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TRACKING AND VERTEXING WITH THE ATLAS INNER DETECTOR IN THE LHC RUN2 AND BEYOND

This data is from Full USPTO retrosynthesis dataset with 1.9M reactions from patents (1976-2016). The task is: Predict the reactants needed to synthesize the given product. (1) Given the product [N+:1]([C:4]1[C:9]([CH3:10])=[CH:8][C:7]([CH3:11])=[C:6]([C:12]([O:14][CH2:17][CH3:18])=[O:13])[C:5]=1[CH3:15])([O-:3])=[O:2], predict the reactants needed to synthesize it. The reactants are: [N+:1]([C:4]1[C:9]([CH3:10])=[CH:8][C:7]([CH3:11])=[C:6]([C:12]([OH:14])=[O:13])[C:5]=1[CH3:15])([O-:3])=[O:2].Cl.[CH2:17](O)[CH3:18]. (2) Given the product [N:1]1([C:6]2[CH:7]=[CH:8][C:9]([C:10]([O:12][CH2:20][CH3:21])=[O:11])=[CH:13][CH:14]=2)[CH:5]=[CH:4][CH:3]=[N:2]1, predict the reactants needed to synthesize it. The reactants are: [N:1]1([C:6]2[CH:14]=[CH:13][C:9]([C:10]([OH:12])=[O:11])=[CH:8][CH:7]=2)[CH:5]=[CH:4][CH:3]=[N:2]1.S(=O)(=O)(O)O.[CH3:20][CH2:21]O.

Run-2 of the LHC has provided new challenges to track and vertex reconstruction with higher centre-of-mass energies and luminosity leading to increasingly high-multiplicity environments, boosted, and highly-collimated physics objects. To achieve this goal, ATLAS is equipped with the Inner Detector tracking system built using different technologies, silicon planar sensors (pixel and micro-strip) and gaseous drift- tubes, all embedded in a 2T solenoidal magnetic field. In addition, the Insertable B-layer (IBL) is a fourth pixel layer, which was inserted at the centre of ATLAS during the first long shutdown of the LHC. An overview of the use of each of these subdetectors in track and vertex reconstruction, as well as the algorithmic approaches taken to the specific tasks of pattern recognition and track fitting, is given. The performance of the Inner Detector tracking and vertexing will be summarised. These include a factor of three reduction in the reconstruction time, optimisation for the expected conditions, novel techniques to enhance the performance in dense jet cores, time-dependent alignment of sub-detectors and special reconstruction of charged particle produced at large distance from interaction points. Moreover, data-driven methods to evaluate vertex resolution, fake rates, track reconstruction inefficiencies in dense environments, and track parameter resolution and biases will be shown. Luminosity increases in 2017 and beyond will also provide challenges for the detector systems and offline reconstruction, and strategies for mitigating the effects of increasing occupancy will be discussed.